A Cook County judge on Wednesday vacated the 2006 conviction and dropped all charges against a man who was convicted at the hands of a disgraced Chicago police officer and his team.
Lionel White was sentenced ten years ago to five years in prison under a plea deal he said he reluctantly accepted while facing a series of false charges.
“It’s been a long time that I’ve been trying to bring somebody’s attention to what happened to me,” he said today. “And finally, it happened.”
According to the Exoneration Project at the University of Chicago, White was beaten by a member of Sergent Ronald Watts tactical team to the point where he required hospitalization in 2006. White claims that in an attempt to cover-up the beating, Watts and his partner planted 100 bags of heroin on him.
While facing the possibility of a mandatory life sentence, White accepted a “one-time only” plea deal for reduced charges and a five-year sentence. Still, even after accepting the offer White maintained his innocence, telling the judge “[The police] was in my house beating me. This is wrong. I am pleading guilty because I’m scared.”
White later reported the police misconduct but said his claims were ignored. He ultimately spent two years in prison and was released in 2008.
Earlier this year, White’s case was given a second look after other residents of the same housing projects, Ben Baker and Clarissa Glenn, had their three convictions at the hands of Watts overturned. Baker went to prison for 10 years, all the while insisting he had been set up by Watts and his crew.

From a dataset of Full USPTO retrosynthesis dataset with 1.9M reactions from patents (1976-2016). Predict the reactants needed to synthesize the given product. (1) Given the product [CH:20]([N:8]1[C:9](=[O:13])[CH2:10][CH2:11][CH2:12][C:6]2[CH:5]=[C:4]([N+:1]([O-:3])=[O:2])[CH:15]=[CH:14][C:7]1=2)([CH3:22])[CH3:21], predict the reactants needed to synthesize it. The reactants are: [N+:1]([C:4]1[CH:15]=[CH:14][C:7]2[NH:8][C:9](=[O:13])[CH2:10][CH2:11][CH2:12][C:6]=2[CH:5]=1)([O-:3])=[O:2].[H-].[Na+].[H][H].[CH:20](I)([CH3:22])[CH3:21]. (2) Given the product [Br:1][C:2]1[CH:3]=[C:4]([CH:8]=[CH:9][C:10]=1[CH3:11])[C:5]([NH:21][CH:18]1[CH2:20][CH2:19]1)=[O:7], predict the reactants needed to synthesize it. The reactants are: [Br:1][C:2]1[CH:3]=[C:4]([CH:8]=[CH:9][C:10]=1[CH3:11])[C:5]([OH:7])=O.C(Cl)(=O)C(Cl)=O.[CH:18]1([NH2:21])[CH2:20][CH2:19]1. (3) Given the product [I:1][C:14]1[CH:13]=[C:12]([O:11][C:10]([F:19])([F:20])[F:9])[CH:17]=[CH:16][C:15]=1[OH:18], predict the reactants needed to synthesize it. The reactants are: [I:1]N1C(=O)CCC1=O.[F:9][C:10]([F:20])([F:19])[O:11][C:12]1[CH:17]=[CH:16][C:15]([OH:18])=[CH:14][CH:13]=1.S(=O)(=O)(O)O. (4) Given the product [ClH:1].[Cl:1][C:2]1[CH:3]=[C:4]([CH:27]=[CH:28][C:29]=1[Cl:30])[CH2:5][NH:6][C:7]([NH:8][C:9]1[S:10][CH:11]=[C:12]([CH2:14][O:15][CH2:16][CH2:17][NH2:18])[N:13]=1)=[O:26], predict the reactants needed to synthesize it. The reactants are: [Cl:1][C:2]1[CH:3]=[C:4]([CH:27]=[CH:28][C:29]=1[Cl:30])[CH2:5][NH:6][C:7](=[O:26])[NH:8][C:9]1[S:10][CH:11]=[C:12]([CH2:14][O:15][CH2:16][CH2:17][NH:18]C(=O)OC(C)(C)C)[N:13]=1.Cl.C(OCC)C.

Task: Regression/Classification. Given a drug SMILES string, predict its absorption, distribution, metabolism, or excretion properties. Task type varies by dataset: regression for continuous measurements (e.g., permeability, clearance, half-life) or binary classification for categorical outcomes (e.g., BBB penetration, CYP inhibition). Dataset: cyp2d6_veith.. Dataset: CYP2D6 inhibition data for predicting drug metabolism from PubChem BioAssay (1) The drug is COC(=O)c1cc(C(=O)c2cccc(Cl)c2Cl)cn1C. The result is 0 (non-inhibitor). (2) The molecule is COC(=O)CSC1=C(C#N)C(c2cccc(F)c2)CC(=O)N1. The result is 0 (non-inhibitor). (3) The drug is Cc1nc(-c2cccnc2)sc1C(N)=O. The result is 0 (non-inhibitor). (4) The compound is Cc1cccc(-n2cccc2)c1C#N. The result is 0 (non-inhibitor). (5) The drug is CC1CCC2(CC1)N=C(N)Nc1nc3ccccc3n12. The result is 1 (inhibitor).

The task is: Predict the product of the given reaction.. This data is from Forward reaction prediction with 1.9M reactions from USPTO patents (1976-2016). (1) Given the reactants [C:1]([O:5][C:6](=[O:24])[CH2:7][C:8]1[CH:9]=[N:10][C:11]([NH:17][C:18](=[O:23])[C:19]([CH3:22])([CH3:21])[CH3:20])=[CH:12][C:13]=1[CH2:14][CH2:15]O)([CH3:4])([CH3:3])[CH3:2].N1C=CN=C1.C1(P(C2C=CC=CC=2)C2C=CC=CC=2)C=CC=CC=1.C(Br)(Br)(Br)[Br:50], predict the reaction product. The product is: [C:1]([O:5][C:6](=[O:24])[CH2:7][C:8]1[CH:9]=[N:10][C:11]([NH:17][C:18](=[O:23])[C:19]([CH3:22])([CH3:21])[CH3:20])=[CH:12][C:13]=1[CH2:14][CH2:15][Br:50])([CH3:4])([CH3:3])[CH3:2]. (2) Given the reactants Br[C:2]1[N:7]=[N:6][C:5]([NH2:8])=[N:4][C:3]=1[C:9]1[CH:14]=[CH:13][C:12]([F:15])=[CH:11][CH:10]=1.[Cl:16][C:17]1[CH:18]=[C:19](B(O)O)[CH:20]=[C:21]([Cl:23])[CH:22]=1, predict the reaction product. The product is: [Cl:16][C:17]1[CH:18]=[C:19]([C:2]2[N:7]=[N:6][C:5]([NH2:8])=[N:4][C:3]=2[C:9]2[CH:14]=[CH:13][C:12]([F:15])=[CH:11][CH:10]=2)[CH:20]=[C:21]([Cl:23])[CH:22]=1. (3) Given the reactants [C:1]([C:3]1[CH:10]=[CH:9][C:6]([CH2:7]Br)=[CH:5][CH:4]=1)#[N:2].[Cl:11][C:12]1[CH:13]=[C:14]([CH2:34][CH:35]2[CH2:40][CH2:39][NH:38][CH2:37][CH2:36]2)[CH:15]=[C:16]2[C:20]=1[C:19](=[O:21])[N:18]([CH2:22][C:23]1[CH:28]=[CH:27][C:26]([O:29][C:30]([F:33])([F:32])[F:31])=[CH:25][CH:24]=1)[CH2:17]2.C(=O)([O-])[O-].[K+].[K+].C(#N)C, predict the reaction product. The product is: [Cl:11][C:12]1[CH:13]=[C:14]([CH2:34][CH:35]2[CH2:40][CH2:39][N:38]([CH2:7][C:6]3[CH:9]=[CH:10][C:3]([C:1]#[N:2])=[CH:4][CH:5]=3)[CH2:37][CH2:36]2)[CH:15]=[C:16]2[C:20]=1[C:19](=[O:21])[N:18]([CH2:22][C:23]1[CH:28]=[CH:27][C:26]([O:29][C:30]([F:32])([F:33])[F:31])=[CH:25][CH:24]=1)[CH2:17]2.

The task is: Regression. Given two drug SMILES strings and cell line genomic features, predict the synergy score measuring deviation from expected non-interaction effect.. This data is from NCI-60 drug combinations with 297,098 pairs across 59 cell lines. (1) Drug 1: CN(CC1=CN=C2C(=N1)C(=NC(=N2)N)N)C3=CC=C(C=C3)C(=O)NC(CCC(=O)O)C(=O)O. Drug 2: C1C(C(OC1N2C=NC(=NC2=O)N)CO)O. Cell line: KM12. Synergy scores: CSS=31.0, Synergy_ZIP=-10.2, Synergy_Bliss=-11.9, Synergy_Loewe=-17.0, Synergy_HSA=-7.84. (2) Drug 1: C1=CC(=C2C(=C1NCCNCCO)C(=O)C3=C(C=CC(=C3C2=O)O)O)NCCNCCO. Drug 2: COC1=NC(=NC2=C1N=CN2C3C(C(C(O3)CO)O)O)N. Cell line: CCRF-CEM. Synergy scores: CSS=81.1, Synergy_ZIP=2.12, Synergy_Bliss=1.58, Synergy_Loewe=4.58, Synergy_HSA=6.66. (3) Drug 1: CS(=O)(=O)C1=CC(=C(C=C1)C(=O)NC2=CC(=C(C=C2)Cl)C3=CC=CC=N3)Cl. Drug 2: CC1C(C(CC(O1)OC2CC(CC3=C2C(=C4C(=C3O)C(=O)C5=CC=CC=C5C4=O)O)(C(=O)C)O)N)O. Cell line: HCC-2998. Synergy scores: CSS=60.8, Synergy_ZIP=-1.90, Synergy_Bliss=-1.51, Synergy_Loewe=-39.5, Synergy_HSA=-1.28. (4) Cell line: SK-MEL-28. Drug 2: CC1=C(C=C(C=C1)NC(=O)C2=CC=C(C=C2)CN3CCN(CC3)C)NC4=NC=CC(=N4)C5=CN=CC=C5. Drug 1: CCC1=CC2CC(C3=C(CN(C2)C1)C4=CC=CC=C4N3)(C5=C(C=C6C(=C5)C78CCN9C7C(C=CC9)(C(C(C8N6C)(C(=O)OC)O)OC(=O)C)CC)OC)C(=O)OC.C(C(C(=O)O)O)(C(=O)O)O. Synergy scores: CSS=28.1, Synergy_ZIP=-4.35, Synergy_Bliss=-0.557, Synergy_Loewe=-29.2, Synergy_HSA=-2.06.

Watts and a second officer, Kallat Mohammed, both went to jail themselves for their alleged misdeeds. But two whistleblowing officers alleged that Watts’ entire tactical team was corrupt. And residents accused the officers of running their own drug operation and shaking down and framing other drug dealers in the neighborhood.
“Yes, it was common knowledge,” White said. “But everybody ignored it.”
After Watts’ conviction, Baker was eventually set free.
This month, both the Cook County State’s Attorney’s office and the City of Chicago Law Department said they would not oppose the appointment of a so-called “Special Master” to investigate potential wrongdoing by Watts and his crew.
The development has the potential to open up hundreds, if not thousands of cases, exposing the city to potential liability for wrongful prosecutions, and allegations of criminal activity by officers who are still on the street.
“I think people are finally waking up to what was going on and how much damage was done in this community for a decade plus,” said Joshua Tepfer, White’s attorney. “This is the fourth conviction that has been overturned in the last year, based on the conduct of these officers over a ten year period.”
The proposed “Special Master”, if approved by a Cook County judge, would be tasked with identifying other potential victims.